Fitzgerald forced her to edit out the scenes, though the novel was published by Scribner. Ah, connections. It wasn’t a success, though today her writing has been described as more sensual and verbally rich. It is best remembered, as one woman’s attempt to stop being a “backseat driver” in her husband’s life. Fitzgerald called her a Third-Rate writer. This broke her heart and she was never the same. She made about $120. And that’s why no pictures of him appear in this post.
This is about Zelda. Not F, or S. Those letters have been done. And I dedicate the blogs in this A-Z Challenge to her memory. Over and out. It’s been fantastic.
I remember in college a professor suggested I work on a paper with another student. I knew the subject matter like the back of my hand, in fact I was passionate about it and could write it cold. 35 pages. I knew the other student didn’t know half as much as I did. To prove it, she went to the library and checked out all the books. It didn’t matter. I wasn’t going to collaborate. I owned half of them anyway. I would go it alone. I got an A, while she got in the lower end of the alphabet I recall.
Writing is an intensely personal experience and sometimes we feel me vs. the rest. The way we see life is just so different. We need refuge away to make sense of the world around us. We need to write. Even if we don’t enjoy it, it’s just who we are.
That’s why it’s important to understand the journey we take is a long, lonely one and to most of our non-writer friends and family, it seems masochistic. A waste of time. Incomprehensible. But they don’t see the inner flame inside that keeps shoveling coal into the furnace of despair and insecurity. They never had a dream. Some don’t, you know. They’ve told me. Many people just never had a dream, and I don’t mean to get all MLK but think about it, as hard as it is, and as windy and twisty and bumpy as this road is, you can say, you’re living your dream. And you did it by yourself, because no one but you is going to sit down when the ice cream man rolls around, to tempt you with his treats. You’re going to keep sitting down and getting the writing done. You’re going to edit the work over and over. Because if it was easy you wouldn’t do it. Because it’s a dream. It’s all yours and you did it alone.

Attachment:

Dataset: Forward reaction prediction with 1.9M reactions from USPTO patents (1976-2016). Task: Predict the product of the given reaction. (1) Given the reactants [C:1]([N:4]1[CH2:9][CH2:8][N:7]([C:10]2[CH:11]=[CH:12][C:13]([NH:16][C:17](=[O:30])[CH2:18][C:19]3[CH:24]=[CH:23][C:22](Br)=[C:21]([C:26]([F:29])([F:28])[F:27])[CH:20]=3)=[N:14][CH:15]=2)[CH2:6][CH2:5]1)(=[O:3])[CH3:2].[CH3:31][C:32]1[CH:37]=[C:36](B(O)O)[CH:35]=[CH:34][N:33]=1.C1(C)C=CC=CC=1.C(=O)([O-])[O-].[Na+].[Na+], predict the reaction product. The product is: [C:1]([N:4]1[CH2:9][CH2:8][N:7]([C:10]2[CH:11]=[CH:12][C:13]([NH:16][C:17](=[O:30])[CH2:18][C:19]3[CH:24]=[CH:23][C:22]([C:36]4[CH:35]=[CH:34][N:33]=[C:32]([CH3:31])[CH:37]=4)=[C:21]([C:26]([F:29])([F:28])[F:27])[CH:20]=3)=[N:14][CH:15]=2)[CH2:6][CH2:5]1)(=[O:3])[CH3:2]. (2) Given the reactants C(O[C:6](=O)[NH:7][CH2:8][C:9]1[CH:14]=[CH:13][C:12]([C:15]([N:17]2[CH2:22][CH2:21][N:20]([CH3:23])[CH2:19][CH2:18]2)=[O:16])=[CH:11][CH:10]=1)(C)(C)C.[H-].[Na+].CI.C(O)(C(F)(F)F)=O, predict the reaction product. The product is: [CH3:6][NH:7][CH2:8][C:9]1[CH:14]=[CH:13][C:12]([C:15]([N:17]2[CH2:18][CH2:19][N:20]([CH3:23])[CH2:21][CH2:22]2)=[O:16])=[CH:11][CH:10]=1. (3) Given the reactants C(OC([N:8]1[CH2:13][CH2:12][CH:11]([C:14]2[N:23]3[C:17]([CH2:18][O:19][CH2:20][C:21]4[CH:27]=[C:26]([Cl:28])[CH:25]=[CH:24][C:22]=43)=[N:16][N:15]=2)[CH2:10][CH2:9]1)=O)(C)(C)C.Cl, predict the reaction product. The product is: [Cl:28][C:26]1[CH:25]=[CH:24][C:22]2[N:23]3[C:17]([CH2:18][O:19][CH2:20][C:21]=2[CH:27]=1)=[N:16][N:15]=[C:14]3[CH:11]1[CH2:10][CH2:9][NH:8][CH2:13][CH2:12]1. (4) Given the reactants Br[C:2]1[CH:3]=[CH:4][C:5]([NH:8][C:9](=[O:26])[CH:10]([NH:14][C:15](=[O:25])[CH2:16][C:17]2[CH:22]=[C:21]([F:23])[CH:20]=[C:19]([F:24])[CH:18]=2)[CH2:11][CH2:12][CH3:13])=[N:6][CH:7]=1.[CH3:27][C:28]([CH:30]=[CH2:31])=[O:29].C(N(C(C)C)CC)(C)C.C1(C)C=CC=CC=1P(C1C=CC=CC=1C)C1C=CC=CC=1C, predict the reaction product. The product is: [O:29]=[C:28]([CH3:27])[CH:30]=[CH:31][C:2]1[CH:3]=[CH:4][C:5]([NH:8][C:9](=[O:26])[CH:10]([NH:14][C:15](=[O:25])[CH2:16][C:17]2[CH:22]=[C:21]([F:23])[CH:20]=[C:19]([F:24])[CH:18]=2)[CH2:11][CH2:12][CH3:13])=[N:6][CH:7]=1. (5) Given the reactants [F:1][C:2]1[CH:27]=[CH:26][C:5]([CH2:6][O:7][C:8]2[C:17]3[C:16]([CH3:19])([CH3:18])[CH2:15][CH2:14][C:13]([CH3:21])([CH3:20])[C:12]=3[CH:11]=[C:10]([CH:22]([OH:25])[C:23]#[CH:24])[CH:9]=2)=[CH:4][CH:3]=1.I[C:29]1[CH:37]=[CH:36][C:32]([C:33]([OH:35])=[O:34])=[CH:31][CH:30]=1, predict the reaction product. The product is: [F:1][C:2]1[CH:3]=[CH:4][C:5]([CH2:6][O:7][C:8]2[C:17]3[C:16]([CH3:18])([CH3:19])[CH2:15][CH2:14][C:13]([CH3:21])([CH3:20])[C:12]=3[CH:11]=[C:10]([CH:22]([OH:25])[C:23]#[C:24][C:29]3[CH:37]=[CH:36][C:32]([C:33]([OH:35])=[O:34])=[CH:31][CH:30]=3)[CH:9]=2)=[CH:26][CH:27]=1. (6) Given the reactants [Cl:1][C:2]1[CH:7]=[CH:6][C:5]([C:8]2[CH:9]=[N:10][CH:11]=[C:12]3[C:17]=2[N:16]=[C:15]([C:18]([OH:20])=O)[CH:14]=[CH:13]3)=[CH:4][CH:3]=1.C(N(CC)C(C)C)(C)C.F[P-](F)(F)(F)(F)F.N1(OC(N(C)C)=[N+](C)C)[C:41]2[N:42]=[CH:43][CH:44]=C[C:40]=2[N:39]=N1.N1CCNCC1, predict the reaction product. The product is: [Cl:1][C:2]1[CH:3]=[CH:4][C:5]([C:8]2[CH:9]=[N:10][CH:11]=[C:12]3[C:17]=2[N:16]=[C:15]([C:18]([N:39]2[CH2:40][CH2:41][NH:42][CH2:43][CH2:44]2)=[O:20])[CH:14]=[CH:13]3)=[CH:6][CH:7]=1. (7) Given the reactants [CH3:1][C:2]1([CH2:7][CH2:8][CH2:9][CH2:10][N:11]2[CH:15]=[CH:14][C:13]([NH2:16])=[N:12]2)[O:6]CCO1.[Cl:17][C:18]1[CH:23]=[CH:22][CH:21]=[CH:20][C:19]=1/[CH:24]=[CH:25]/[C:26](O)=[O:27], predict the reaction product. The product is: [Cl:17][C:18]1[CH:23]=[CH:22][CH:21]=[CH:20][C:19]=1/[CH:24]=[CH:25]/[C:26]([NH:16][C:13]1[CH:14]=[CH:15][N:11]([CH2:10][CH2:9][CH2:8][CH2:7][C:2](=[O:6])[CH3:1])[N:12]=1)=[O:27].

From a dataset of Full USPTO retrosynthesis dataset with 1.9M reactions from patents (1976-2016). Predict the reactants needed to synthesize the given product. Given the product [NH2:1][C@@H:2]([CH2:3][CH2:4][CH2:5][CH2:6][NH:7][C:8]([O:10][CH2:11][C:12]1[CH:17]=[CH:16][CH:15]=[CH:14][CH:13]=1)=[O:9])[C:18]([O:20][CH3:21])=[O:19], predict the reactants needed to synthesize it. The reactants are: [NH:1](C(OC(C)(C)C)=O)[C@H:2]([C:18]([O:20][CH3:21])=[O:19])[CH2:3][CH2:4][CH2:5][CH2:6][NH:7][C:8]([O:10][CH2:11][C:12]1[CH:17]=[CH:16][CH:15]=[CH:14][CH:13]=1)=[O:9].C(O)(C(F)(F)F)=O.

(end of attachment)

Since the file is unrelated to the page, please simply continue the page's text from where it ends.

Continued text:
Now go hit the keys.
It’s just sometimes, I know that’s the way I’m supposed to go….I say someday I will.
This was a hard one for me. I looked up a bunch of words beginning with X. I even consulted a Scrabble prompt but they all seemed a variation of Xylitol, Xanthium, or other pseudo-scientific sounding names that gave me no inspiration. I’m stumped, as I am “Xausted” but Blogging A-Z has been so much fun.
So I’m moving on. Back to Japan. If you are looking for a wonderful Japanese film that explores the world of the concubine, look no further than the 1950’production, Life of Oharu.
It stars the famous Kinuyo Tanaka in the title role who was considered the Bette Davis of Japan. The movie adapts Saikaku’s Life of an Amorous Woman, and opens on a down and out old woman. As she recounts her story, we see her as a young daughter of court nobles, a great beauty but through her own nature, spoils her rise through the ranks as a daimyo’s concubine by a life of pleasure and rebellion.